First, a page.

There should be a course for spouses of teachers to teach us what life is like when coupled to an educator. It is quite odd at times. The biggest oddity, in my book, occurred just this past weekend. My wife and I, at thirty years of age, went to homecoming.
When I was in high school I went to my Freshman year homecoming dance. It was quite pleasant if memory serves, but that was half a lifetime ago. I didn’t go to another school dance until Senior prom. Just not my thing. At the time if I wasn’t able to hear Thursday I thought the experience to be utter garbage. I am coming to terms with who I was during my teenage years, really.
Suffice to say it was odd to be standing in a high school as a chaperon of all things. My wife and I were to stand in a corner of the darkened room and be adults. We were there to make sure the children didn’t do anything dumb. And boy howdy are teenagers capable of doing dumb things. But they sure as heck wouldn’t do it around the adults in the corner making snarky remarks about the music.
I have never felt so old. We laughed at the kids and the intense awkwardness of their evening. We laughed at the boys trying to make sense of their ties (it will never make sense, guys, never). The music could have been worse, but the DJ was killin’ it. I did notice that ‘dancing’ has changed ever so slightly since my high school days. I went to school when pop-punk was inescapable, dancing meant jumping as high as you could over and over and over again. A whole generation of knee replacements is coming. These kids more bounced and swayed during pop hits and then broke into synchronous line dances for country and hip-hop songs alike.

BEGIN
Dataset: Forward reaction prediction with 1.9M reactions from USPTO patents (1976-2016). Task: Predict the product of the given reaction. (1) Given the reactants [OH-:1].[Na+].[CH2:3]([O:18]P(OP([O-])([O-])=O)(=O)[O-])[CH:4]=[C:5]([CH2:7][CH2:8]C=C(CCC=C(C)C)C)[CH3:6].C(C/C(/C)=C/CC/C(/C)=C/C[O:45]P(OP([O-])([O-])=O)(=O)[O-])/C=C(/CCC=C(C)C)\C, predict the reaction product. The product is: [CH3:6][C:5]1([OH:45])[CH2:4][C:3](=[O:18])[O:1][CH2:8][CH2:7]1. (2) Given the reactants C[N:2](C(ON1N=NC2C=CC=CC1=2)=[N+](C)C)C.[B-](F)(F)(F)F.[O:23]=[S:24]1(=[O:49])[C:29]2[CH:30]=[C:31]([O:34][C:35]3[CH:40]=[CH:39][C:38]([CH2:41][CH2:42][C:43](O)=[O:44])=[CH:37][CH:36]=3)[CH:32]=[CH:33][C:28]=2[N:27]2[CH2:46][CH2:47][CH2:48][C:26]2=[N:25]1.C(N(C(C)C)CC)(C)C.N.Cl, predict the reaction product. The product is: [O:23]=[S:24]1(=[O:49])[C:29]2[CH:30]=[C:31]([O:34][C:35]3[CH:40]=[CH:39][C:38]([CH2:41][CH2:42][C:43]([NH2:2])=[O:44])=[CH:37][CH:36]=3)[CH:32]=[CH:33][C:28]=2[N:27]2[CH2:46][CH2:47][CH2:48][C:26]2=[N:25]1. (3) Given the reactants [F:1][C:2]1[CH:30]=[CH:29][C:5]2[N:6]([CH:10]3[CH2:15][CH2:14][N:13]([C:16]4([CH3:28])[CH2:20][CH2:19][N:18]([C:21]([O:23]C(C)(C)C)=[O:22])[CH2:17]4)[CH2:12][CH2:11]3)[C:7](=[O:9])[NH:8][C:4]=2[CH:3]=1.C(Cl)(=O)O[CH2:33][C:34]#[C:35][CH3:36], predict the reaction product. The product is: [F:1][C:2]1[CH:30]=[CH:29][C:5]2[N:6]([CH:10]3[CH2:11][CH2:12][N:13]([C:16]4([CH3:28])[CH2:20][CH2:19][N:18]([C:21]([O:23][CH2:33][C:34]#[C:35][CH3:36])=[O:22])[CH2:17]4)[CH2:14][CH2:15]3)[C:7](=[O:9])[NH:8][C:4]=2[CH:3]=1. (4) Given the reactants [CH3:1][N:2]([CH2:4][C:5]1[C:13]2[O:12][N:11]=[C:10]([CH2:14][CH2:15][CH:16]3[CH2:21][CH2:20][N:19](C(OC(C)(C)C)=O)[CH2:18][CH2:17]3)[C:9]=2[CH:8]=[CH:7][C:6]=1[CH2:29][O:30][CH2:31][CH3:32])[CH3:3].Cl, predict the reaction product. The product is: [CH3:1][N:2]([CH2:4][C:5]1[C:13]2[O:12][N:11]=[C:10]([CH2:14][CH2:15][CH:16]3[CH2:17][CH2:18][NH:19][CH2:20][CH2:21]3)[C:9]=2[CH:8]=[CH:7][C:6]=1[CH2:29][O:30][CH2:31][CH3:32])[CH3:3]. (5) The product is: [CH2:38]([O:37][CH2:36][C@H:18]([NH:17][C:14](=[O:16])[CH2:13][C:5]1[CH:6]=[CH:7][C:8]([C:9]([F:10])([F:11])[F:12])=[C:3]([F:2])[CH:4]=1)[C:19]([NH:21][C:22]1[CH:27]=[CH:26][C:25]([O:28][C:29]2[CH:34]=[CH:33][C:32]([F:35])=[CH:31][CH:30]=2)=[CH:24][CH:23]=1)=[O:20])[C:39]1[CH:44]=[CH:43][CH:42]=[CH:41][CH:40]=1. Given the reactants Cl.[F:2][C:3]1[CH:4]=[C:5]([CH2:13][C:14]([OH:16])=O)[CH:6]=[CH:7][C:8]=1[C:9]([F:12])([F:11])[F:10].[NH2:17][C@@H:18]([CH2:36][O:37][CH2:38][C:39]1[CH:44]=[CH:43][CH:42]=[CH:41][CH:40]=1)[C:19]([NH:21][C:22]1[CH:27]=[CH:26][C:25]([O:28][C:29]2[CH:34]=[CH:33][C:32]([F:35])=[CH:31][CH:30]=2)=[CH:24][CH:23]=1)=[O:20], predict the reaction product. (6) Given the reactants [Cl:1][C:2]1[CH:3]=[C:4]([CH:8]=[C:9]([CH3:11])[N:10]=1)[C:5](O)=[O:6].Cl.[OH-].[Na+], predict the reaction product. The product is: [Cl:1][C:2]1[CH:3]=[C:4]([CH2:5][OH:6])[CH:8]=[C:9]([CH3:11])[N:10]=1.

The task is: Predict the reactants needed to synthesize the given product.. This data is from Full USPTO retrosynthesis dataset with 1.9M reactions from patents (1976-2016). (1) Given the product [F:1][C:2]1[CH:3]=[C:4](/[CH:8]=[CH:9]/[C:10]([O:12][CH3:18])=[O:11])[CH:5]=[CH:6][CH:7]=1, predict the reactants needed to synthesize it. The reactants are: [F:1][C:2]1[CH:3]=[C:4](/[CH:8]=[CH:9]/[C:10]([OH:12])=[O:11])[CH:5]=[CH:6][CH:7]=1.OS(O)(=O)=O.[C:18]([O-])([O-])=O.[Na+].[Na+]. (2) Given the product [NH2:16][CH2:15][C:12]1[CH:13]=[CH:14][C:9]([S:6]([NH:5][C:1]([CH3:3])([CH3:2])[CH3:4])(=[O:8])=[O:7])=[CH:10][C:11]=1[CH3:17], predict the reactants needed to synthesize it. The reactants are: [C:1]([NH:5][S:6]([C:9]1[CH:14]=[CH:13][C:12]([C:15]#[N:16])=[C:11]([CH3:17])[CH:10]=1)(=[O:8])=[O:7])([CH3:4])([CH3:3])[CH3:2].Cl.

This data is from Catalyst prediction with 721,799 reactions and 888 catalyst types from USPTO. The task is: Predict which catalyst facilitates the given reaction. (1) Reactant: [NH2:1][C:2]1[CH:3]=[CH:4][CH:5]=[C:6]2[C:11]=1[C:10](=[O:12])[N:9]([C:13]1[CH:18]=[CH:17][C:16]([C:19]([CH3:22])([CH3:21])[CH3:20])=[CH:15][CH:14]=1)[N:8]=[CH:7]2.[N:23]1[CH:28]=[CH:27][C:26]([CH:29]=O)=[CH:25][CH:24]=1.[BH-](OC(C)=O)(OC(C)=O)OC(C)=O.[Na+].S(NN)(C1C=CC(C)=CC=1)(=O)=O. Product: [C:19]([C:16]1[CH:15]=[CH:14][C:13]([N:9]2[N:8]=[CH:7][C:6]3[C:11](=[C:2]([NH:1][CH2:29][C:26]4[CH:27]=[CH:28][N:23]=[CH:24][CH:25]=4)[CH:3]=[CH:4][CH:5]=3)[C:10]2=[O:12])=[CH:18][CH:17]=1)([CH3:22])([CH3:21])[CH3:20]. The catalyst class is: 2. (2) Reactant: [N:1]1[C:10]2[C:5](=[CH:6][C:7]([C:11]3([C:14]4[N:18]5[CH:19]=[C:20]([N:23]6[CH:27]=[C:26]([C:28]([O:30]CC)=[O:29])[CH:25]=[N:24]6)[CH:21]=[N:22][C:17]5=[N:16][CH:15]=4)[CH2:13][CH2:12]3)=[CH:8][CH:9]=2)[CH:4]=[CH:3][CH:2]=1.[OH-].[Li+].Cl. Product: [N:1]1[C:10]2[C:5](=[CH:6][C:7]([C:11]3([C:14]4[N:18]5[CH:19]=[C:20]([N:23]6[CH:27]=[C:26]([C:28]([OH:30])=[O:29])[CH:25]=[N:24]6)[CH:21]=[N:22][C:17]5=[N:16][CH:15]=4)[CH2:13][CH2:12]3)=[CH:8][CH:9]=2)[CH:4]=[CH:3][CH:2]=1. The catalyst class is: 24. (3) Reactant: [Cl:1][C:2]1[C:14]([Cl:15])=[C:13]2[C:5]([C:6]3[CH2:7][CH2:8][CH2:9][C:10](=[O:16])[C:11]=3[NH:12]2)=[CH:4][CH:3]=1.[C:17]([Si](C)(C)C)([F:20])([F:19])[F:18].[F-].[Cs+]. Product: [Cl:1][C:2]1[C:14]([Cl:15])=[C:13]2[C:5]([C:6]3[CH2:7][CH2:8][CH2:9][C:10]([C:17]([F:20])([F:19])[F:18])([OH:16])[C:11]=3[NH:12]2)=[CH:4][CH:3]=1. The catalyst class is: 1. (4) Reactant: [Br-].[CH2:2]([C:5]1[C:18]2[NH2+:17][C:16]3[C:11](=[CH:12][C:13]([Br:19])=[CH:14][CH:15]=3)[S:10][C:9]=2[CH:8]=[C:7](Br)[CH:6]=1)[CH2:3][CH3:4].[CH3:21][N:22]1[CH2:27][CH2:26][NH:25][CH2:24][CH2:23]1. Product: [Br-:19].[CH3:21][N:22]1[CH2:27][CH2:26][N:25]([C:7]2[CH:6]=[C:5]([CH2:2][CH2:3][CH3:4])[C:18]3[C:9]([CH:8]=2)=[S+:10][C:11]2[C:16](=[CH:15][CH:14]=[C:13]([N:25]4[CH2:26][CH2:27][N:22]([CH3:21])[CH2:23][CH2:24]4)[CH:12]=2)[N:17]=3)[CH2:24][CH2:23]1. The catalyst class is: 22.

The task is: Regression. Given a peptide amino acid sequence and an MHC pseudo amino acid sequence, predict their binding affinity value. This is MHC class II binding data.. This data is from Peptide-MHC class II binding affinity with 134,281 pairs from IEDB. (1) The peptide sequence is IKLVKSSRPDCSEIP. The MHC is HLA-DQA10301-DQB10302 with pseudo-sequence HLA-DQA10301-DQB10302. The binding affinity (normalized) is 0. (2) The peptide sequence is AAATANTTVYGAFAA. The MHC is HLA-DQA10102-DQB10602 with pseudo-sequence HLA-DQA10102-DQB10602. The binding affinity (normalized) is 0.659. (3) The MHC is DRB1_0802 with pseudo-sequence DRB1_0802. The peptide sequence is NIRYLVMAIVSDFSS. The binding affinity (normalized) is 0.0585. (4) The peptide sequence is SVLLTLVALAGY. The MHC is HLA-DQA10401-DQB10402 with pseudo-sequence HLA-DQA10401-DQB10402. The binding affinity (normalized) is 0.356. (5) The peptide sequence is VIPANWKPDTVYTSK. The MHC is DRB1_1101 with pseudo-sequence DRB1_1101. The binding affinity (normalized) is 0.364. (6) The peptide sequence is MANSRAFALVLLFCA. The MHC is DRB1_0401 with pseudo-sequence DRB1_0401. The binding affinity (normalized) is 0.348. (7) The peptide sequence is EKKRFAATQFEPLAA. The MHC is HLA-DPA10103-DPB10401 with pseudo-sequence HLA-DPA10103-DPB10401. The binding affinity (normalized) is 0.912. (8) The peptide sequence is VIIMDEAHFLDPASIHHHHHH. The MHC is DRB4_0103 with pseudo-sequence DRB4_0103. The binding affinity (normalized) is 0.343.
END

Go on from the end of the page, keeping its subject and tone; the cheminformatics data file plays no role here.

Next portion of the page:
I don’t know when every song got its own dance. I was a DJ for years and ‘boot scoot and boogie’ was about as exotic a dance could get. This weekend I saw kids ‘nay nay’ and said to myself, “what the fudge is happening?” I used to know music. Now I know thirty different renditions of the alphabet song and various ways to sing the days of the week. Parenting is weird.
I was not at this dance to be a chaperon or an authority figure at all. I was there to keep my wife company and I am pretty sure to take part an experiment she was running without my knowledge. After the dance she said I was there in a sort of zoo exhibit manner. As she said that I felt old and used, so while the evening was not quite as emotional damaging as high school it came pretty close. Apparently teacher spouses are quite a curiosity. One boy tried to start a conversation with me, but I could not hear a thing so he went about his business. He and his date later taught my wife and I how to dance and I was reassured that kids are friggin’ cute. They were so happy with themselves.
If there was a course for teachers’ spouses, I am pretty sure three weeks of material would have to cover attending school activities. Another two weeks on working through homework grading at 9:00 at night, more classes for parent-teacher conference nights, brewing strong coffee…
Long story short, if you know a teacher give them a hug and a thanks. My job ends at 5:00. My wife’s does not.